We’re not talking about the singing show “The X Factor” (unfortunately, no Simon Cowell cameo). I know you read the title so there is very little introduction needed. With talk of the NBA possibly returning without fans and a plan to medically monitor players, we are going over the top 5 NBA playoff X factors for the potential continuation of the 2019-20 season. Realistically, these should apply to the 2020-21 season as well, barring any major injuries or blockbuster trades.
5. Marcus Smart
Smart is the epitome of the phrase, “numbers don’t tell the whole story.” The stat sheet simply does not do the man justice and account for all that he brings to the Celtics. From guarding guys six inches taller than him in the post, diving for every 50-50 loose ball and inspiring the younger guys on the bench, Smart has become the heart and soul of the Celtics. His embracing of this vital leadership role helps legitimize the Celtics on both ends of the floor and helps nullify their lack of depth at the power forward and center positions.
4. Kendrick Nunn
The Miami Heat are a fan favorite this season and for good reason. Between the team’s funny interviews on slam, the emergence of their young players and sheer grit the team shows on a nightly basis, Pat Riley and the Heat have shown a rebuild can be done effectively without tanking.
One of the emerging young players that isn’t talked about nearly enough is Kendrick Nunn. This undrafted rookie has flown under the radar between all the Zion Williamson, Ja Morant and Tyler Herro hype but has shown an uncanny scoring ability that the Heat have come to depend on. Nunn’s ability to create his own shot off the dribble takes a lot of the onus off Jimmy Butler and opens up the game for shooters like Herro and Dunkin Robinson.
Nunn won December and January’s rookie of the month honors which put him on notice to the league, causing teams to gameplan for him specifically. Nunns’ season average 15.6 ppg on 45% field goal, which included a forty point outburst against the rockets shows that while he can score in volume and that plays efficiently within the team construct of the Heat. I believe that his ability to add another dimension to the fast-paced Heat offense makes them a sleeper threat in the now drastically improved Eastern Conference.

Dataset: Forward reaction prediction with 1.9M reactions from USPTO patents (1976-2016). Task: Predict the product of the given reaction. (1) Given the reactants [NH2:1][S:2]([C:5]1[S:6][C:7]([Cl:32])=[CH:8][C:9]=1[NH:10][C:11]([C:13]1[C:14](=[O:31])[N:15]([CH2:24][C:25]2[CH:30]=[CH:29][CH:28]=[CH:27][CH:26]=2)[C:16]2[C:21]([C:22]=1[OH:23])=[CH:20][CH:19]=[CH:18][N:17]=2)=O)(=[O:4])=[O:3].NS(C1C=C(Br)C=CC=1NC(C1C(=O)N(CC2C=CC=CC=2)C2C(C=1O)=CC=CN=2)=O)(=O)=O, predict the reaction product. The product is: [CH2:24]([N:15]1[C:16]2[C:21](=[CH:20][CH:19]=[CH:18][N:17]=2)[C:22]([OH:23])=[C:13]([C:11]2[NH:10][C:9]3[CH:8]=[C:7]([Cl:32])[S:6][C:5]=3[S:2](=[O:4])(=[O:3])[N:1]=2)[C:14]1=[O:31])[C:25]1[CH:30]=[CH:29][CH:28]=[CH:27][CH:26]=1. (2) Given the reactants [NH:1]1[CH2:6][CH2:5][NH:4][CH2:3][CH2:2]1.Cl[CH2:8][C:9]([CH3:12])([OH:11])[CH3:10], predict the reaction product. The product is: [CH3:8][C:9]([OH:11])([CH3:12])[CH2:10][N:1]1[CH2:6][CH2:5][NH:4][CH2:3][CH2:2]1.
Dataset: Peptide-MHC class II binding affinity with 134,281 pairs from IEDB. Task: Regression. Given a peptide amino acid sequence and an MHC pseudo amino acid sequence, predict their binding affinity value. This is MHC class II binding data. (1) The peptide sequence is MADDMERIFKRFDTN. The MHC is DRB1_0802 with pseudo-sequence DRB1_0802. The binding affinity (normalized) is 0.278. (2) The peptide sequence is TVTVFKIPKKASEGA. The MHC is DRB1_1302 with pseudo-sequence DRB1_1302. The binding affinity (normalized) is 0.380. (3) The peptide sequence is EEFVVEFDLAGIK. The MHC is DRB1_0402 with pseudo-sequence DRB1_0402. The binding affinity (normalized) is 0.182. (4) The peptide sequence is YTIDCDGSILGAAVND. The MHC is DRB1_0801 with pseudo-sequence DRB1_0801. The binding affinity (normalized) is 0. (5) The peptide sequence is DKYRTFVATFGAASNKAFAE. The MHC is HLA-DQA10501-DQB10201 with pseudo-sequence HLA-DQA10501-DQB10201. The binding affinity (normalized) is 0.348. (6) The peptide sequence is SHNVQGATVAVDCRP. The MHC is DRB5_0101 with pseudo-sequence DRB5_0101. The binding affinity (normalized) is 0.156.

With his newfound confidence after becoming the highest-scoring undrafted player through his first five games, Nunn has taken it upon himself to be a great secondary option and a closer at the end of games. The last player to score over 100 points through their first five games was Kevin Durant, and being in such elite company should motivate him to be a game-changer in a continuation of this year’s playoffs and in the years moving forward.
3. P.J. Tucker
Mike D’Antoni’s diabolical seven seconds or less on steroids three-point explosion of a scheme on the Houston Rockets places a huge responsibility on one P.J. Tucker. The 6-foot-5 corner three specialist has taken on the role of defensive anchor with the departure of starting center Clint Capella earlier in the season. This was done to further ensure court spacing to generate more open shots from three and clear paths to the basket.
While the numbers support such a style of play, can you really win a championship when other teams like the Lakers, Sixers, Bucks and Nuggets all have seven-footers that will grab every rebound? To Tucker’s credit, he has been playing phenomenal defense under this duress, as reiterated by superstar Kevin Durant himself, but is this sustainable? Will the rockets playoff success come down to how big can P.J. Tucker play?
2. Eric Bledsoe